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William Grant Still
William Grant Still
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"With humble thanks to God, the Source of Inspiration." Such is the inscription to be found on the scores of the works of William Grant Still, sometimes called "The Dean of African-American Composers" and one of America's most versatile musicians.
Still was but three months old when his father, the town bandmaster, died. Shortly thereafter, his family moved to Little Rock, AK. Still has written movingly of the influence his mother and grandmother had in forming his character and instilling in him a love for the arts. In addition, his new stepfather was a big music fan, and encouraged his stepson's interest by taking him to operettas and buying him recordings. Still's education continued at Wilberforce University, which he entered at age sixteen, and at the Oberlin Conservatory, where he studied theory and composition. He also had studies with George W. Chadwick and Edgard Varèse, all the while supporting himself by playing in orchestras and bands.
After a stint in the U.S. Navy in 1918, Still did arrangements for W. C. Handy and Paul Whiteman, played oboe in the famous Noble Sissle-Eubie Blake revue Shuffle Along, and began a decades-long association with radio, arranging and producing programs for the Mutual and Columbia networks. His early compositions were fairly dissonant and complex (perhaps under Varèse's influence); he made a major breakthrough when he took Chadwick's advice and started incorporating elements of African American and popular musical styles into his works. His first big hit, and his best-known work to this day, is his first symphony, the "Afro-American," which was given its premiere in Rochester, NY, in 1931, and was soon performed all over the world.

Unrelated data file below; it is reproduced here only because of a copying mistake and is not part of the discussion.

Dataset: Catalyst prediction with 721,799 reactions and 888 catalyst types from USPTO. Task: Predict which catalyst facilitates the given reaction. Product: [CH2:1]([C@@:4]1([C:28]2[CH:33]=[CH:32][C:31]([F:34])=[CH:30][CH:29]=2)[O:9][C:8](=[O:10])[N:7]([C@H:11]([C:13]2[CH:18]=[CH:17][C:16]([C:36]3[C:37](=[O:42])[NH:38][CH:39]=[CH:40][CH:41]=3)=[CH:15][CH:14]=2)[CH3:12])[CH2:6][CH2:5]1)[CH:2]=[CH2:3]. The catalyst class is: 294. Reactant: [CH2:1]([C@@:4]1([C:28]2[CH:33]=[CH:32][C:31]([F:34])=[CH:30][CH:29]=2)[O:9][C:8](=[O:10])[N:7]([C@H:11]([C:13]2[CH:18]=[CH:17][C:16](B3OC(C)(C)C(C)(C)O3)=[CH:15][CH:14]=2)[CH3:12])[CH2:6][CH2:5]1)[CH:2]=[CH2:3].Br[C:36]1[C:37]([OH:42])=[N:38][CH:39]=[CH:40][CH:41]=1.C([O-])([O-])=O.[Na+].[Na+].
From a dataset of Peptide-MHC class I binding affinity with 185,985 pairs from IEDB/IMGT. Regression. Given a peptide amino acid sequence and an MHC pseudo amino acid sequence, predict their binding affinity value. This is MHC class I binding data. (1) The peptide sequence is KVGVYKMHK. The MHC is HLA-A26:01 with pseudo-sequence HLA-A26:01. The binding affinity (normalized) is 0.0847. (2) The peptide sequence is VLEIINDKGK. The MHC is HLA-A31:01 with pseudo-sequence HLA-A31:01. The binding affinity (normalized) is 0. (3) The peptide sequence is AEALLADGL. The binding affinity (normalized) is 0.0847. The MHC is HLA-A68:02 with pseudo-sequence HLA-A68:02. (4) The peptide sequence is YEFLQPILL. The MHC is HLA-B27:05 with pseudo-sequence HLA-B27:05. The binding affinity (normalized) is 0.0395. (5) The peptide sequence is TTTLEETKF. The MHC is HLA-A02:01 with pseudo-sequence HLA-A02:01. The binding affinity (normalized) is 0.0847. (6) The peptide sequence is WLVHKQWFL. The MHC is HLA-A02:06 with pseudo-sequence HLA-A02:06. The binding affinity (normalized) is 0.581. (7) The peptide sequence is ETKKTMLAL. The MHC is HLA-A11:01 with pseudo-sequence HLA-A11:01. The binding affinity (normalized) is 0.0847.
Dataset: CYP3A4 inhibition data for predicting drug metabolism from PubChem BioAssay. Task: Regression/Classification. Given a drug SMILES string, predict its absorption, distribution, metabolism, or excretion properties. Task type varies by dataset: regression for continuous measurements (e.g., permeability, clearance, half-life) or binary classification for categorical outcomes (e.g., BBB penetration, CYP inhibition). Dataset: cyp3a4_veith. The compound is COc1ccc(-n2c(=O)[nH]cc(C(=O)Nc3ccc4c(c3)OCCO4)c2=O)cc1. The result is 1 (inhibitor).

After moving to Los Angeles in 1934, Still turned his attention to film, providing the scores for movies like Lost Horizon and the original Pennies from Heaven. Later he also scored a number of television shows, including Perry Mason and Gunsmoke. Guggenheim and Rosenwald Fellowships allowed him to produce large-scale works like the ballet Lenox Avenue (1937) and the operas Blue Steel (1935) and Troubled Island (1938). The last-named work -- with a libretto by Langston Hughes and based on the life of Dessalines, the first Emperor of Haiti and one of the major figures in Haiti's independence -- was premiered by the New York City Opera in 1949 and was very well received.
Still continued to write politically and racially conscious works throughout his life, such as the narrated work And They Lynched Him On A Tree (1940) and In Memoriam: The Colored Soldiers Who Died For Democracy (1944). In the 1950s, he turned to writing children's works, such as The American Scene (1957), a set of five suites for young people based on geographic regions of the United States.
In 1981, Still's opera A Bayou Legend was the first by an African-American composer to be performed on national television. He was also the first African American to conduct a major U.S. orchestra (when he led the Los Angeles Philharmonic in a Hollywood Bowl concert of his own music), and the first African-American composer to have his works performed by major American orchestras and opera companies.
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